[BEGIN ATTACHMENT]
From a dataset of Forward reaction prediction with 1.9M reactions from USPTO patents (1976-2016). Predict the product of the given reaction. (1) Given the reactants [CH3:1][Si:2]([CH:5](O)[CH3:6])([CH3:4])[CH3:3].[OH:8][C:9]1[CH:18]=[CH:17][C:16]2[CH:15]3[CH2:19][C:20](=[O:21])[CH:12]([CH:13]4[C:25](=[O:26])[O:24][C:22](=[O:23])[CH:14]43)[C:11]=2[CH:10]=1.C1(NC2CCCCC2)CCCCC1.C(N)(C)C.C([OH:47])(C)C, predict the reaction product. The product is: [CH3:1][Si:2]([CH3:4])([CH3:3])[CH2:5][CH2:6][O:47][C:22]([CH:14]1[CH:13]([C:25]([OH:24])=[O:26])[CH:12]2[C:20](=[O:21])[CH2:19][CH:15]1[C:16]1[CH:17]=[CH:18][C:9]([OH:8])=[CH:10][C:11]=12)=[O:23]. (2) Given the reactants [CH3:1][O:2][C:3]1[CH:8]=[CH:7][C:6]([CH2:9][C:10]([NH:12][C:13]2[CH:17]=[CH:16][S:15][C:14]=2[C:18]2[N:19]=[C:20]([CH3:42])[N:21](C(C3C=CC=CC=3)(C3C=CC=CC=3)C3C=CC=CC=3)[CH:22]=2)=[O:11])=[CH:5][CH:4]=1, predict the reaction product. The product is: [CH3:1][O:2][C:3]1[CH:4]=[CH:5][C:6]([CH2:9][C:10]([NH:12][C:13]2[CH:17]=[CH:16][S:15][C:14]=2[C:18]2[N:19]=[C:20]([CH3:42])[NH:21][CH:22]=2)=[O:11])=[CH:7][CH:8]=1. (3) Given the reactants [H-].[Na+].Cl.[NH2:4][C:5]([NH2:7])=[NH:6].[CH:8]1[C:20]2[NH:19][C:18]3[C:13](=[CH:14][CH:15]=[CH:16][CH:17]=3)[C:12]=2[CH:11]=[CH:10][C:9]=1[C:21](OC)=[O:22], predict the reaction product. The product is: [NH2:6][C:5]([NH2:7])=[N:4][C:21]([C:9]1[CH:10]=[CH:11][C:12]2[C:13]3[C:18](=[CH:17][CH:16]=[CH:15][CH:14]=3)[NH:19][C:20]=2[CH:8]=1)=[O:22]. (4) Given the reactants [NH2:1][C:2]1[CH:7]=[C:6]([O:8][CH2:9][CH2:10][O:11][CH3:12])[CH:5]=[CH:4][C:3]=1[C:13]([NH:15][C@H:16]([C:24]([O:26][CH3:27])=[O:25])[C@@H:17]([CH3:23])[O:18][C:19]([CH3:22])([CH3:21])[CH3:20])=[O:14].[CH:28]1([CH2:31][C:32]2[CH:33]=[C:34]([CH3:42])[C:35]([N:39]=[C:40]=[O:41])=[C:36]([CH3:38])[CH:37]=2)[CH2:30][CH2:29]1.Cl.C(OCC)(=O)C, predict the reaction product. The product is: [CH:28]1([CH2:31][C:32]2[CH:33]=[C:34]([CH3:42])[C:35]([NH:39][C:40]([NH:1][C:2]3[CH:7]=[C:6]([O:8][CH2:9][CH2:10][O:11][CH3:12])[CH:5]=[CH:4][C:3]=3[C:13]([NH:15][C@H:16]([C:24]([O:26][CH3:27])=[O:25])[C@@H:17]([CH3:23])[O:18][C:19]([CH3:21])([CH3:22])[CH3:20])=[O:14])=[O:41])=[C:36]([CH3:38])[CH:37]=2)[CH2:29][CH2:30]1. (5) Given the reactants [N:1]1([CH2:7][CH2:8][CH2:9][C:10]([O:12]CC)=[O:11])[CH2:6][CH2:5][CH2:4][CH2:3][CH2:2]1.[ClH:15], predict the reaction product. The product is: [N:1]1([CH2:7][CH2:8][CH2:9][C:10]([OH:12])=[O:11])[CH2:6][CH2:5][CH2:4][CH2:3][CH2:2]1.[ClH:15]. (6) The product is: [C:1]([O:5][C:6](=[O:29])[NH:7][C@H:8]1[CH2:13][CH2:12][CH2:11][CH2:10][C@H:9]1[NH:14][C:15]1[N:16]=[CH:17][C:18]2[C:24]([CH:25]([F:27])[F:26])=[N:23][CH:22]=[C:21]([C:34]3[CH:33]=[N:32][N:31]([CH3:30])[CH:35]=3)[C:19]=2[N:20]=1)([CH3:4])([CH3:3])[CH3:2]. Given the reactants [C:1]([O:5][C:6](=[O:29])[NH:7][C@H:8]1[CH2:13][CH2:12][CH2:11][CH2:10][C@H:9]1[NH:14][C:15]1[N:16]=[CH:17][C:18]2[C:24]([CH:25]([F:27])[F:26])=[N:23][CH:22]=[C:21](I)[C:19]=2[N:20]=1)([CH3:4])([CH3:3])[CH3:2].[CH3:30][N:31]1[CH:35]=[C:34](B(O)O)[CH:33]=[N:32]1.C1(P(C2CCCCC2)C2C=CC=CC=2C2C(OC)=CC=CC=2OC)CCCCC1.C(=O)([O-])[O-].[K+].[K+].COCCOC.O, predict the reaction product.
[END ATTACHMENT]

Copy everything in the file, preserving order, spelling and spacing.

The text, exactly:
From a dataset of Forward reaction prediction with 1.9M reactions from USPTO patents (1976-2016). Predict the product of the given reaction. (1) Given the reactants [CH3:1][Si:2]([CH:5](O)[CH3:6])([CH3:4])[CH3:3].[OH:8][C:9]1[CH:18]=[CH:17][C:16]2[CH:15]3[CH2:19][C:20](=[O:21])[CH:12]([CH:13]4[C:25](=[O:26])[O:24][C:22](=[O:23])[CH:14]43)[C:11]=2[CH:10]=1.C1(NC2CCCCC2)CCCCC1.C(N)(C)C.C([OH:47])(C)C, predict the reaction product. The product is: [CH3:1][Si:2]([CH3:4])([CH3:3])[CH2:5][CH2:6][O:47][C:22]([CH:14]1[CH:13]([C:25]([OH:24])=[O:26])[CH:12]2[C:20](=[O:21])[CH2:19][CH:15]1[C:16]1[CH:17]=[CH:18][C:9]([OH:8])=[CH:10][C:11]=12)=[O:23]. (2) Given the reactants [CH3:1][O:2][C:3]1[CH:8]=[CH:7][C:6]([CH2:9][C:10]([NH:12][C:13]2[CH:17]=[CH:16][S:15][C:14]=2[C:18]2[N:19]=[C:20]([CH3:42])[N:21](C(C3C=CC=CC=3)(C3C=CC=CC=3)C3C=CC=CC=3)[CH:22]=2)=[O:11])=[CH:5][CH:4]=1, predict the reaction product. The product is: [CH3:1][O:2][C:3]1[CH:4]=[CH:5][C:6]([CH2:9][C:10]([NH:12][C:13]2[CH:17]=[CH:16][S:15][C:14]=2[C:18]2[N:19]=[C:20]([CH3:42])[NH:21][CH:22]=2)=[O:11])=[CH:7][CH:8]=1. (3) Given the reactants [H-].[Na+].Cl.[NH2:4][C:5]([NH2:7])=[NH:6].[CH:8]1[C:20]2[NH:19][C:18]3[C:13](=[CH:14][CH:15]=[CH:16][CH:17]=3)[C:12]=2[CH:11]=[CH:10][C:9]=1[C:21](OC)=[O:22], predict the reaction product. The product is: [NH2:6][C:5]([NH2:7])=[N:4][C:21]([C:9]1[CH:10]=[CH:11][C:12]2[C:13]3[C:18](=[CH:17][CH:16]=[CH:15][CH:14]=3)[NH:19][C:20]=2[CH:8]=1)=[O:22]. (4) Given the reactants [NH2:1][C:2]1[CH:7]=[C:6]([O:8][CH2:9][CH2:10][O:11][CH3:12])[CH:5]=[CH:4][C:3]=1[C:13]([NH:15][C@H:16]([C:24]([O:26][CH3:27])=[O:25])[C@@H:17]([CH3:23])[O:18][C:19]([CH3:22])([CH3:21])[CH3:20])=[O:14].[CH:28]1([CH2:31][C:32]2[CH:33]=[C:34]([CH3:42])[C:35]([N:39]=[C:40]=[O:41])=[C:36]([CH3:38])[CH:37]=2)[CH2:30][CH2:29]1.Cl.C(OCC)(=O)C, predict the reaction product. The product is: [CH:28]1([CH2:31][C:32]2[CH:33]=[C:34]([CH3:42])[C:35]([NH:39][C:40]([NH:1][C:2]3[CH:7]=[C:6]([O:8][CH2:9][CH2:10][O:11][CH3:12])[CH:5]=[CH:4][C:3]=3[C:13]([NH:15][C@H:16]([C:24]([O:26][CH3:27])=[O:25])[C@@H:17]([CH3:23])[O:18][C:19]([CH3:21])([CH3:22])[CH3:20])=[O:14])=[O:41])=[C:36]([CH3:38])[CH:37]=2)[CH2:29][CH2:30]1. (5) Given the reactants [N:1]1([CH2:7][CH2:8][CH2:9][C:10]([O:12]CC)=[O:11])[CH2:6][CH2:5][CH2:4][CH2:3][CH2:2]1.[ClH:15], predict the reaction product. The product is: [N:1]1([CH2:7][CH2:8][CH2:9][C:10]([OH:12])=[O:11])[CH2:6][CH2:5][CH2:4][CH2:3][CH2:2]1.[ClH:15]. (6) The product is: [C:1]([O:5][C:6](=[O:29])[NH:7][C@H:8]1[CH2:13][CH2:12][CH2:11][CH2:10][C@H:9]1[NH:14][C:15]1[N:16]=[CH:17][C:18]2[C:24]([CH:25]([F:27])[F:26])=[N:23][CH:22]=[C:21]([C:34]3[CH:33]=[N:32][N:31]([CH3:30])[CH:35]=3)[C:19]=2[N:20]=1)([CH3:4])([CH3:3])[CH3:2]. Given the reactants [C:1]([O:5][C:6](=[O:29])[NH:7][C@H:8]1[CH2:13][CH2:12][CH2:11][CH2:10][C@H:9]1[NH:14][C:15]1[N:16]=[CH:17][C:18]2[C:24]([CH:25]([F:27])[F:26])=[N:23][CH:22]=[C:21](I)[C:19]=2[N:20]=1)([CH3:4])([CH3:3])[CH3:2].[CH3:30][N:31]1[CH:35]=[C:34](B(O)O)[CH:33]=[N:32]1.C1(P(C2CCCCC2)C2C=CC=CC=2C2C(OC)=CC=CC=2OC)CCCCC1.C(=O)([O-])[O-].[K+].[K+].COCCOC.O, predict the reaction product.